- Hierarchy of Health Care Structure - The health care system in India is essentially a three-tier system with primary, secondary and tertiary levels having different health care concerns and medicine requirements. While a primary health care level setup may require medicines prescribed in an outpatient setup like basic antibiotics, analgesics and anti-inflammatory drugs; a tertiary level setup might need more parenteral medicines and medicines used in an inpatient setup. The health care facility at the primary care center may not be adequate for use of medicines which require special facilities and techniques for their administration. Therefore, infrastructure at the PHC might preclude use of such medicines. The use of high-end antimicrobials, and medicines for conditions like resistant tuberculosis, malaria, kala-azar; oncology medicines etc will be required more in tertiary care. Thus, the essentiality of the medicine will also depend upon the hierarchy of the health care system, and hence the need to bucket the essentiality as:
- (P) = Primary care facility
- (S) = Secondary care facility and
- (T) = Tertiary care facility
Criteria for inclusion of a medicine in NLEM 2015
The criteria are as follows
- The medicine should be approved/licensed in India.
- The medicine should be useful in disease which is a public health problem in India.
- The medicine should have proven efficacy and safety profile based on valid scientific evidence.
- The medicine should be cost effective.
- The medicine should be aligned with the current treatment guidelines for the disease.
- The medicine should be stable under the storage conditions in India.
- When more than one medicine are available from the same therapeutic class, preferably one prototype/ medically best suited medicine of that class to be included after due deliberation and careful evaluation of their relative safety, efficacy, cost-effectiveness.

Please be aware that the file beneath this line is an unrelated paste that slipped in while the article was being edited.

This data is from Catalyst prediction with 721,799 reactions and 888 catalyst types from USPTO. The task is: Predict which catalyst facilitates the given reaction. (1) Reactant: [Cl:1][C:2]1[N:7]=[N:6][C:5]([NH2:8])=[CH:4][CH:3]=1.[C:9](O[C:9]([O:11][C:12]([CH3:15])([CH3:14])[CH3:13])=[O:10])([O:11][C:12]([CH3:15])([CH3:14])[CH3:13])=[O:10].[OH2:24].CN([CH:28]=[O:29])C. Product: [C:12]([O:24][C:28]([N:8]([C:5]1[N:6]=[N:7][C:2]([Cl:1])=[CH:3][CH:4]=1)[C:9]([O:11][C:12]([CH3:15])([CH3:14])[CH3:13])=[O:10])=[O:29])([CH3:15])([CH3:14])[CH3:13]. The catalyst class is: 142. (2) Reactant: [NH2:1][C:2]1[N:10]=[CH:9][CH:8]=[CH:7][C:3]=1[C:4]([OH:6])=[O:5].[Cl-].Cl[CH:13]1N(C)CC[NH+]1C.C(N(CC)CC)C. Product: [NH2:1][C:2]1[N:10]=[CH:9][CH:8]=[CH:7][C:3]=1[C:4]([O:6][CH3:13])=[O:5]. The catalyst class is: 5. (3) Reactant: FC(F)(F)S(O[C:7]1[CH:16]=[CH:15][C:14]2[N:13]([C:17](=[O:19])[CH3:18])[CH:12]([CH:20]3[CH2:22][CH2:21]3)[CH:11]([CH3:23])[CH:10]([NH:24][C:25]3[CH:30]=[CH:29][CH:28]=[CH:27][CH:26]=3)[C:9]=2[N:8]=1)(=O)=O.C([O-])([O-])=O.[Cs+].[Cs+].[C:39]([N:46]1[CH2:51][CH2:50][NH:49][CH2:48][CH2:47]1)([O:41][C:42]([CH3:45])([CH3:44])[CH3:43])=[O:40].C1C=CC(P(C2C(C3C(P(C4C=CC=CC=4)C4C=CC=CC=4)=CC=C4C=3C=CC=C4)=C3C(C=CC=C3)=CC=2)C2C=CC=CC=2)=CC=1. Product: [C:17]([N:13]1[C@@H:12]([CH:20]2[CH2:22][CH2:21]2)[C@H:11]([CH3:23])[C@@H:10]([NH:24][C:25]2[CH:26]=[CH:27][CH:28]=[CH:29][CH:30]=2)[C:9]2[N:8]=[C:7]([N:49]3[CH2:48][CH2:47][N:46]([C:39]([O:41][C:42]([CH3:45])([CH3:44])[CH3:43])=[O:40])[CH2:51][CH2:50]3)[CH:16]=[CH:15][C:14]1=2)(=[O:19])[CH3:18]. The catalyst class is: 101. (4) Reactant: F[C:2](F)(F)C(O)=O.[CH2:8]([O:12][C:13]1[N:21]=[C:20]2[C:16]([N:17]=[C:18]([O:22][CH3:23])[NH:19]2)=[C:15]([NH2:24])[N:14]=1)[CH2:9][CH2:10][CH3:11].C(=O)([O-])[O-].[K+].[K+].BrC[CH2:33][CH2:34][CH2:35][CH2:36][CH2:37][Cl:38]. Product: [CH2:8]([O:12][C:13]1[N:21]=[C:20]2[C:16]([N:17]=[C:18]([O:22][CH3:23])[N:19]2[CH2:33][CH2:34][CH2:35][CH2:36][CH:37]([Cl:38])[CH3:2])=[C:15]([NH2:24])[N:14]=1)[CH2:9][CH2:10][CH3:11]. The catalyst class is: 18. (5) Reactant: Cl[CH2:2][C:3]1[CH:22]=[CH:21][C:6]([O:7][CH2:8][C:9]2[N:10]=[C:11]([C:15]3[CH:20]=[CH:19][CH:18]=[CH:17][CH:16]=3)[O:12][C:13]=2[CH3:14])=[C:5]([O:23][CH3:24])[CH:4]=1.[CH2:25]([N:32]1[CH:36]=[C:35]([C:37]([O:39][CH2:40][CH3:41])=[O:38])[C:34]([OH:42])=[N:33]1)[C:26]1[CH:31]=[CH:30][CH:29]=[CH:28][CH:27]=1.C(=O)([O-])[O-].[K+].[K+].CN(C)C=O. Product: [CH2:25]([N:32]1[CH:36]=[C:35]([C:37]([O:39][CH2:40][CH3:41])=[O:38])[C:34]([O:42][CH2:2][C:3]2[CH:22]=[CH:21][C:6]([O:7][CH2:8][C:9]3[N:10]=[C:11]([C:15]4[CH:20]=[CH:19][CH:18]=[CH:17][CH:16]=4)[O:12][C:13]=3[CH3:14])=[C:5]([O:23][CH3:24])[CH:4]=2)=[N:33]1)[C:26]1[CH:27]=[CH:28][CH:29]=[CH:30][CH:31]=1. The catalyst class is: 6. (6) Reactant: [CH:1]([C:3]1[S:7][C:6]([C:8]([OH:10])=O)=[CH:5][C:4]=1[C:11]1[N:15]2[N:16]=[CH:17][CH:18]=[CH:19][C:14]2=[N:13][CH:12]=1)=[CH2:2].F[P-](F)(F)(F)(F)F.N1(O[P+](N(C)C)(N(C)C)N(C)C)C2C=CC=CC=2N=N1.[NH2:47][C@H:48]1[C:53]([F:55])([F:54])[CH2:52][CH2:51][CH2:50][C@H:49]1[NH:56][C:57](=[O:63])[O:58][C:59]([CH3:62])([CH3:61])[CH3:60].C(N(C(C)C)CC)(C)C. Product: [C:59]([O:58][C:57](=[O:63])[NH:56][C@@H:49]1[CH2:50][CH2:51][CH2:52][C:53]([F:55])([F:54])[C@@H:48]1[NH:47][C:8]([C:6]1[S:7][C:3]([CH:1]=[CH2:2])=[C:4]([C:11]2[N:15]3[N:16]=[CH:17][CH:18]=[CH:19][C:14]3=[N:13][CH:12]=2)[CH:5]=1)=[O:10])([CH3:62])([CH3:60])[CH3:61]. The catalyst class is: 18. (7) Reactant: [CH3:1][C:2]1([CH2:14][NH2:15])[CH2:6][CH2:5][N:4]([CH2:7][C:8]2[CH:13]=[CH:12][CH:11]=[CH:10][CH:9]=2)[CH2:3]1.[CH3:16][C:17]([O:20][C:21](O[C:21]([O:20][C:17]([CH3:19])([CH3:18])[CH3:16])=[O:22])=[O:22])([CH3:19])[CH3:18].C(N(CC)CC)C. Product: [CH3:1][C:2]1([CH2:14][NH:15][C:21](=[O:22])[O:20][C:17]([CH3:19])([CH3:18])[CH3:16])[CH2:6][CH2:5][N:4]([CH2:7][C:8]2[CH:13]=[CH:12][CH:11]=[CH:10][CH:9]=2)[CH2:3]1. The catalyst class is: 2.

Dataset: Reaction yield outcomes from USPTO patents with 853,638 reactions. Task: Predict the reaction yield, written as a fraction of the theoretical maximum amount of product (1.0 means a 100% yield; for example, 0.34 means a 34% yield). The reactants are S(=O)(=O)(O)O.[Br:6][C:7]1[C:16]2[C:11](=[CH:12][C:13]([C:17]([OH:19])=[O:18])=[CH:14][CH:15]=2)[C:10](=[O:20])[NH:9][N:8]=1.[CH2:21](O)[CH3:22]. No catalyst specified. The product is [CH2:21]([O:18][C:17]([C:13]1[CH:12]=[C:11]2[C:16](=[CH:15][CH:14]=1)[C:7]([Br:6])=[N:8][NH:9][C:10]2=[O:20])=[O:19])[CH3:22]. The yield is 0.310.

- Price of total treatment to be considered and not the unit price of a medicine.
- Fixed Dose Combinations (FDCs) are generally not included unless the combination has unequivocally proven advantage over individual ingredients administered separately, in terms of increasing efficacy, reducing adverse effects and/or improving compliance.
- The listing of medicine in NLEM is based according to the level of health care, i.e. Primary (P), Secondary (S) and Tertiary (T) because the treatment facilities, training, experience and availability of health care personnel differ at these levels.
Criteria for deletion of a medicine from NLEM 2015
- The medicine has been banned in India.
- There are reports of concerns on the safety profile of a medicine.
- A medicine with better efficacy or favorable safety profiles and better cost-effectiveness is now available.
- The disease burden for which a medicine is indicated is no longer a national health concern in India.
- In case of antimicrobials, if the resistance pattern has rendered a medicine ineffective in Indian context.
NLEM and Related Price Control Issue
In order to make medicines affordable, Government of India promulgated the National Pharmaceutical Pricing Policy, 2012 bringing all medicines with specified dosage and strength included in NLEM under price control. Accordingly, Drug Price Control Order, 2013 was issued by Department of Pharmaceuticals under Ministry of Chemicals and Fertilizers for fixing the ceiling price of medicines included in NLEM, 2011.